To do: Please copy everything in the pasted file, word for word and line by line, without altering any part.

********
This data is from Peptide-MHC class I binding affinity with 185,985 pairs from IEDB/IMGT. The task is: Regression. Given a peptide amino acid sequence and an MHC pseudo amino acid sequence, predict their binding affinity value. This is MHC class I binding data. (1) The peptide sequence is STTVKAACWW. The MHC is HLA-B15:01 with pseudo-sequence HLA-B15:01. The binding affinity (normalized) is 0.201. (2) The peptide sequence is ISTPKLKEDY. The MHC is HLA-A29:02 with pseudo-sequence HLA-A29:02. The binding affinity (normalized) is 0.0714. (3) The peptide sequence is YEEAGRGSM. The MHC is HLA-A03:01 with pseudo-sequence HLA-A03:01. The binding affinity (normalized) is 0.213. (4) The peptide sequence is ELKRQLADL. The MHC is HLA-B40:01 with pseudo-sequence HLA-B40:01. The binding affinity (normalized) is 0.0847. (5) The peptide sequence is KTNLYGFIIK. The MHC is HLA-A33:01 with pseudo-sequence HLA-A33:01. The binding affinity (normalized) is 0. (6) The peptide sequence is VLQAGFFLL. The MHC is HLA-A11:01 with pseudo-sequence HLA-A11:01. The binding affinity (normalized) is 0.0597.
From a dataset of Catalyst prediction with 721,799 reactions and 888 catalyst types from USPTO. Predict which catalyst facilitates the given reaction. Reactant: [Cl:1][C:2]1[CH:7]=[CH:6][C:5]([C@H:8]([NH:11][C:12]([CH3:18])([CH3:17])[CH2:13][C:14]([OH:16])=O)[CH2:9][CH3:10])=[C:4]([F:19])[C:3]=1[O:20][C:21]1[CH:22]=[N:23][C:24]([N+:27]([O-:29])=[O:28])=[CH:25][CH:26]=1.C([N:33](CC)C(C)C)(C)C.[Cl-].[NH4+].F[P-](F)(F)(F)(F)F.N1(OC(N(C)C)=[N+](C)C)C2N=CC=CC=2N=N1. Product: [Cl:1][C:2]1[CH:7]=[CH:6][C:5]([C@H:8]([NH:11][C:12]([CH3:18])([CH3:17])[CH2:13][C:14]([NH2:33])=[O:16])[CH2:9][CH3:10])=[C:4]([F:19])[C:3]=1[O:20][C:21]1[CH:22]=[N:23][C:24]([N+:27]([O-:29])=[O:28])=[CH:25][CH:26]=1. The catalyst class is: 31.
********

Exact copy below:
This data is from Peptide-MHC class I binding affinity with 185,985 pairs from IEDB/IMGT. The task is: Regression. Given a peptide amino acid sequence and an MHC pseudo amino acid sequence, predict their binding affinity value. This is MHC class I binding data. (1) The peptide sequence is STTVKAACWW. The MHC is HLA-B15:01 with pseudo-sequence HLA-B15:01. The binding affinity (normalized) is 0.201. (2) The peptide sequence is ISTPKLKEDY. The MHC is HLA-A29:02 with pseudo-sequence HLA-A29:02. The binding affinity (normalized) is 0.0714. (3) The peptide sequence is YEEAGRGSM. The MHC is HLA-A03:01 with pseudo-sequence HLA-A03:01. The binding affinity (normalized) is 0.213. (4) The peptide sequence is ELKRQLADL. The MHC is HLA-B40:01 with pseudo-sequence HLA-B40:01. The binding affinity (normalized) is 0.0847. (5) The peptide sequence is KTNLYGFIIK. The MHC is HLA-A33:01 with pseudo-sequence HLA-A33:01. The binding affinity (normalized) is 0. (6) The peptide sequence is VLQAGFFLL. The MHC is HLA-A11:01 with pseudo-sequence HLA-A11:01. The binding affinity (normalized) is 0.0597.
From a dataset of Catalyst prediction with 721,799 reactions and 888 catalyst types from USPTO. Predict which catalyst facilitates the given reaction. Reactant: [Cl:1][C:2]1[CH:7]=[CH:6][C:5]([C@H:8]([NH:11][C:12]([CH3:18])([CH3:17])[CH2:13][C:14]([OH:16])=O)[CH2:9][CH3:10])=[C:4]([F:19])[C:3]=1[O:20][C:21]1[CH:22]=[N:23][C:24]([N+:27]([O-:29])=[O:28])=[CH:25][CH:26]=1.C([N:33](CC)C(C)C)(C)C.[Cl-].[NH4+].F[P-](F)(F)(F)(F)F.N1(OC(N(C)C)=[N+](C)C)C2N=CC=CC=2N=N1. Product: [Cl:1][C:2]1[CH:7]=[CH:6][C:5]([C@H:8]([NH:11][C:12]([CH3:18])([CH3:17])[CH2:13][C:14]([NH2:33])=[O:16])[CH2:9][CH3:10])=[C:4]([F:19])[C:3]=1[O:20][C:21]1[CH:22]=[N:23][C:24]([N+:27]([O-:29])=[O:28])=[CH:25][CH:26]=1. The catalyst class is: 31.